Pregnant Person F: Person you know from treatment, clinic, fertility yoga class, or who you just know went through some fertility issues tells you they are pregnant. Instantaneous "I am SO HAPPY for you!" that stays and is followed by a surge of hope. Because if it happened for them, it can happen for you. Especially if the person had a particularly long and arduous journey. For me, and forgive me for this but I'm being honest here, this person EARNED it. They struggled for their baby and it finally happened. There may be a fleeting "When will it be my turn" that is simply human, but in general, this pregnant announcement gets hugs, jumping up and down, and tears of joy not tears of unfairness, jealousy, and bitter sadness.

I could keep going (there are SO many different scenarios!), but I won't. A couple things to add though--if you are lucky enough to be a pregnant person coming to tell me in whatever way that you are knocked up, PLEASE do not tell me in an apology. Do not tell me as you would tell an ex-lover that you probably gave them an STD. You are pregnant, and that is awesome. If you tell me like an apology I will feel worse. It is possible to desperately want what you've got and be happy for you. This is happy news, exciting news! I will feel like a killjoy of the worst sort if you tell me like it's bad news. I may be sad later, but my first thought is always well wishing. Because I am genuinely happy that this miracle happened to you (even if later I want to harm you with infertility paraphernalia due to witting or unwitting insensitivity). And someday I want to be announcing my pregnancy too. Just not with an ultrasound on Facebook, or a picture of my pee-soaked stick (let's face it, I won't have one to share anyway), or a transcript of the IVF nurse's message on my cell phone. And I won't be announcing early, because I don't live in a fertile bubble and am too afraid of tempting fate.

If, in the euphoria of my pregnant bliss I forget all this and turn into one of the more distressing pregnant people listed above, please feel free to whack me over the head with my sharps container.

Friday, November 5, 2010

Laying Down Bets

Beginning infertility treatment is exciting in a way. You are upset that you have to go through this process, but once you have made at least a little peace with that you just want to get going. You might have a highly hypothetical "hmmm, how far are we willing to go?" conversation with your partner, but it's in passing and deep in your heart you know, just know, that you will get pregnant before you seriously have to consider that question.

But then things might not quite work out the way you hoped, and you might not experience a miracle and get pregnant sooner than later. You, like me, might have one IVF under your belt and be looking seriously at the question "When is enough enough?" Because IVF is expensive. It eats away your savings, your future earnings, your financial freedom. For us, a fresh cycle is estimated at about $13,000. Several thousand dollars of that cost is the medication, which is ridiculously expensive. A friend just told me that one medication she needs to go on next cycle will cost her $1,800 out of pocket. Eighteen hundred dollars for maybe a week's worth of meds! If we are were to pay out of pocket with no financial assistance, three fresh cycles of IVF would cost us $39,000. "Fresh" meaning that an egg retrieval is performed and new embryos are created. "Frozen" cycles are where surplus embryos from a fresh cycle have been frozen and can be thawed and transferred with minimal medication and monitoring--those are wicked cheap in comparison. I was not lucky enough to have any surplus embryos to freeze last time, so I am working with "Fresh" numbers.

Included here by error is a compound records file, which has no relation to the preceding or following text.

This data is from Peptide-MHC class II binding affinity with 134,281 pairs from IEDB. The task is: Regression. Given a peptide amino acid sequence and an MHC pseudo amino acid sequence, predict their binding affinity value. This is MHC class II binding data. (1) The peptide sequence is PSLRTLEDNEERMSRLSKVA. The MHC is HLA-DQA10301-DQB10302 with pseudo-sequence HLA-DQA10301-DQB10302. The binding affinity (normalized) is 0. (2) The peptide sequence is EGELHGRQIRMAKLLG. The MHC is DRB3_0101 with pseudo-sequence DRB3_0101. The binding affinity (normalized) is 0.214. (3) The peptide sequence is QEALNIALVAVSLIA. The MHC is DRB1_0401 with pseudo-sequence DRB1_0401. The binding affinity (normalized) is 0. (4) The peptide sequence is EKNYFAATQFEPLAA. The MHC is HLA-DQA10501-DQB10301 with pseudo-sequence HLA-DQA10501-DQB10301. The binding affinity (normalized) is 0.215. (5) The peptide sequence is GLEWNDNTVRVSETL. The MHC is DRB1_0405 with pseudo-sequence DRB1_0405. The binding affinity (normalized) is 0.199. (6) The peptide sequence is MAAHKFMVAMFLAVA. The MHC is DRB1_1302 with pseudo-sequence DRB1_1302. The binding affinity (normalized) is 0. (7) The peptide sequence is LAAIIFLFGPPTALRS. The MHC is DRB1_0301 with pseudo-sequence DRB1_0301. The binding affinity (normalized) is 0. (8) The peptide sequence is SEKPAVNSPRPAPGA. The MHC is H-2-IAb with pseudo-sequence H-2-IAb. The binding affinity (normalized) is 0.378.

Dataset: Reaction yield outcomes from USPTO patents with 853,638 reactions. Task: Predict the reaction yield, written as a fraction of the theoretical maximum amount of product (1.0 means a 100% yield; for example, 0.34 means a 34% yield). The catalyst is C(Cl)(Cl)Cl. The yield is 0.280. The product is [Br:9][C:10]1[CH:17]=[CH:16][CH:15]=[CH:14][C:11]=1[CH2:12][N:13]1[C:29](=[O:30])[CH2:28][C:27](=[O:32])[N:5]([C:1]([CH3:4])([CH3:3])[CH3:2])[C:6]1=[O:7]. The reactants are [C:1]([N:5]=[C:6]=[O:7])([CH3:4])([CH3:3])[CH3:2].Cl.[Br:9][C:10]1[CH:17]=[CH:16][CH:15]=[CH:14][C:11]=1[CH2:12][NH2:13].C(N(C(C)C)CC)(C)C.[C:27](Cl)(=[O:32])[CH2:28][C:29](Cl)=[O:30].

$39,000 is a crazy amount of money. And if you don't get pregnant after that, adoption is not free. That can also cost tens of thousands of dollars. It is very overwhelming. It begs the question, "How the hell can we afford this???"

It ends up feeling like you are at the high-stakes poker table at a casino. How many cycles can we feasibly afford? Which financing options are the best short-term and long-term? At what point do we say Uncle and throw our energies into the adoption process? (Which, by the way, is not a shortcut to getting pregnant. Lots of people apply for adoption and do NOT then miraculously get pregnant on their own, despite the anecdotes that creep out of the woodwork when you even mention in passing that you are open to adoption at some point.) This is supposed to be a time of great hope for us--we are trying to build our family one cell at a time and have a lot to look forward to. Our doctors are very enthusiastic and positive about our chances this second time. We have a new, juiced-up protocol that will likely make me very uncomfortable but produce more, and higher quality, embryos. But it stinks because before we can move forward we have to seriously entertain "The End" conversation. Which is what we recently did for hours, with T-charts and tears and long silences, as we tried to figure out which financing option that is offered by our clinic is best for us in the long term and will give us the best chance with the least financial strain.